Geometry optimization of linear and annular plasma synthetic jet actuators
2016-10-11T14:57:01Z (GMT) by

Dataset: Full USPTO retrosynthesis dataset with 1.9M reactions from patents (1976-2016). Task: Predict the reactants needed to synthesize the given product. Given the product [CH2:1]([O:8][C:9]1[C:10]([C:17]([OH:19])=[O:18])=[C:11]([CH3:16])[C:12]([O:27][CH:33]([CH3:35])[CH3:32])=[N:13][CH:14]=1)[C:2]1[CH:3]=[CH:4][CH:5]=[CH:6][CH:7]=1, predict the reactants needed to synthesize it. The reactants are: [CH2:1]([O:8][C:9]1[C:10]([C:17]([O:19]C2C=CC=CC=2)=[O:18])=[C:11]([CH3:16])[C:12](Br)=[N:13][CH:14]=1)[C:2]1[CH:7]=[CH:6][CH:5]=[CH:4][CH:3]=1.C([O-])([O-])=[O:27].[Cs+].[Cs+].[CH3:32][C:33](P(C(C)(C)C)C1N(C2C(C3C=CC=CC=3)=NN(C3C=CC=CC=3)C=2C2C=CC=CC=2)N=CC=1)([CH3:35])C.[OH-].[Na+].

The Electro-Hydro-Dynamic (EHD) interaction induced in atmospheric-pressure air by a surface Dielectric Barrier Discharge (DBD) actuator has been experimentally investigated. Plasma Synthetic Jets Actuators (PSJAs) are DBD actuators able to induce an air stream, perpendicular to the actuator surface. These devices can be used in the aerodynamics field to prevent or induce flow separation, modify the laminar to turbulent transition inside the boundary layer, and stabilize or mix air flows. They can also be used to enhance indirect plasma treatment effects, increasing the reactive species delivery rate onto surfaces and liquids. This can play a major role in plasma processing and chemical kinetics modelling, where only diffusive mechanisms are often considered. This paper reports on the importance that different electrode geometries can have on the performance of different PSJAs. A series of DBD aerodynamic actuators designed to produce perpendicular jets have been fabricated on 2-layer printed circuit boards (PCBs). Linear and annular geometries have been considered, testing different upper electrode distances in the linear case and different diameters in the annular one. AC voltage supplied at 11.5 kV peak and 5 kHz frequency has been used. Lower electrodes were connected to ground and buried in epoxy resin to avoid undesired plasma generation on the lower actuator surface. Voltage and current measurements have been carried out to evaluate the active power delivered to the discharges. Schlieren imaging allowed to visualize the induced jets and gave an estimate of their evolution and geometry. Pitot tube measurements were performed to obtain the PSJAs’ velocity profiles and to estimate the mechanical power delivered to the fluid. Optimal values of the inter-electrode distance and diameter have been found in order to maximize jet velocity, mechanical power or efficiency. Annular geometries are found to achieve the best performances.